“The Expendables 3” is armed to the teeth and ready to fight the big battles — exactly the type of over-the-top guilty pleasure that hungry action film fans will be hankering to see.
Everyone is here: Sylvester Stallone, Jason Statham, Antonio Banderas, Wesley Snipes, Dolph Lundgren, Randy Couture, Terry Crews, Jet Li, Kellan Lutz, Ronda Rousey, Victor Ortiz, Glen Powell, Kelsey Grammer, Harrison Ford, Arnold Schwarzenegger, and Mel Gibson.
While on a mission to rescue Doctor Death (Snipes), Barney Ross (Stallone) and his Expendables mercenaries stumble upon the team’s rogue co-founder Conrad Stonebanks (Gibson), who now operates as a coldblooded arms dealer. When one teammate is nearly killed, Ross retires his old group and assembles a new one consisting of younger Expendables to defeat his enemy. But this attempt ends in failure as well, and the two generations must ignore their rivalry and rally to stop Stonebanks.
If the opening scene in which our geriatric action legends attack an armored train to free Snipes from imprisonment doesn’t strike you as amusing and awesome, you’re likely not to enjoy what comes next. Otherwise, that inner hardcore action film fan of yours will propel you on what turns out to be a wilder, bigger ride than the first and second installments combined.
The set pieces are three times larger and fiercer; more bullets, blades, bombs, and brawn will dominate a viewer’s eyesight.
From the Expendables’ unexpected Somali skirmish with Gibson to the Bucharest infiltration involving the young guns led by Stallone, the hard-hitting action doesn’t relinquish its mega-intense stopping power as it delivers blow after blow.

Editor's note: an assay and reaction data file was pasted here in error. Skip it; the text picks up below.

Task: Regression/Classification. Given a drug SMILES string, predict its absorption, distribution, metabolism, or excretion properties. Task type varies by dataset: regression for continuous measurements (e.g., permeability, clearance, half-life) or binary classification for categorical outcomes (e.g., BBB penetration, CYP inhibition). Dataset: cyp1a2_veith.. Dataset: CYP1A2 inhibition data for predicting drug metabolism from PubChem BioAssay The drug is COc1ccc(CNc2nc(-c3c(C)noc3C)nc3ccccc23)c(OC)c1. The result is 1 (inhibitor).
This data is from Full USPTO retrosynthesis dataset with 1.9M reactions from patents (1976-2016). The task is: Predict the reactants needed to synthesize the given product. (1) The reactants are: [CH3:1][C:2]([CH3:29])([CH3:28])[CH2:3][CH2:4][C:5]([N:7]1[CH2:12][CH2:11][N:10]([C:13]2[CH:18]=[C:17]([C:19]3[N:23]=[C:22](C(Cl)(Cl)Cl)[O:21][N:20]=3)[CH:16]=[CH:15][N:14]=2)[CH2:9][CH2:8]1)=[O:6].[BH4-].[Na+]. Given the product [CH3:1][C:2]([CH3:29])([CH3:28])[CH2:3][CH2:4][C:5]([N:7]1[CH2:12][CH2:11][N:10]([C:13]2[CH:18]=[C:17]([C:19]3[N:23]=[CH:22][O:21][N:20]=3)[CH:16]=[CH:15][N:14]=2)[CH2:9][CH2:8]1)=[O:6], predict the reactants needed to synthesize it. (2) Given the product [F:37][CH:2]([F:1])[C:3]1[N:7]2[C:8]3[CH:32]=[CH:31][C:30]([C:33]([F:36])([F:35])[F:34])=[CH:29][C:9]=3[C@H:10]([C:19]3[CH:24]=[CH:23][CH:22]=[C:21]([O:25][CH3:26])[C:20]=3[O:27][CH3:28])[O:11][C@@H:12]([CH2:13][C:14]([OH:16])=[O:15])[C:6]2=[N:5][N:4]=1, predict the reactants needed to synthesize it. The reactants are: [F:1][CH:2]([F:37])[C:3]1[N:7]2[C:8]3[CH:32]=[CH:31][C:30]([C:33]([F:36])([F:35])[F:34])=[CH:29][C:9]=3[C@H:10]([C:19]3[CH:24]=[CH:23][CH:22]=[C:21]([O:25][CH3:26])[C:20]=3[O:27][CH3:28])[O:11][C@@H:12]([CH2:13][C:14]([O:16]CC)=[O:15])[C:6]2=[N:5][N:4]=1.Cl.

An extra plate of blockbuster dessert emerges in the form of an abandoned complex battle, in which tanks, helicopters, motorbikes, and legions of troops provide the climax with a boost of adrenaline to make the endless fistfights and shootouts even more fun to witness.
This final sequence may prove to be too lengthy and prolonged for those who can’t stand action lasting that long, but it’ll please anyone interested in that kind of hard-hitting spectacle.
Like the previous films, the humor is as old-fashioned and nostalgic as audiences can envision it, reveling in its innate ability to indulge in jokes that don’t shy away from its tongue-in-cheek nature. It’ll make some snicker, others perhaps groan. Much of this involves Snipes and fellow co-stars Grammer and Banderas, the latter of which never stops talking the moment he makes his first appearance.
The acting falls into, as always, the “so-bad-it’s-good” category — crowd-pleasing physicality, not Oscar-winning speeches, does the real work in “The Expendables 3.” It’s pointless expecting to see high-caliber performances when the only factor that makes the cast members functional is how quickly they can eliminate a target.
When you have old-school action stars, all that really matters is a person’s ability to roll with the punches…literally speaking that is.
The third entry in “The Expendables” series hasn’t changed much in terms of classic style, even with the inclusion of high-tech young blood. And apparently, its action sequences and funny lines show no signs of retirement, which I don’t expect to happen for a while. Why? Because shooting, striking, and smirking are what earn these hired guns their pay… and that big screen lifestyle couldn’t be better for audiences who like seeing that.
MPAA rating: PG-13 for violence including intense sustained gun battles and fight scenes, and for language
Run time: 2 hours and 6 minutes
Playing: In general release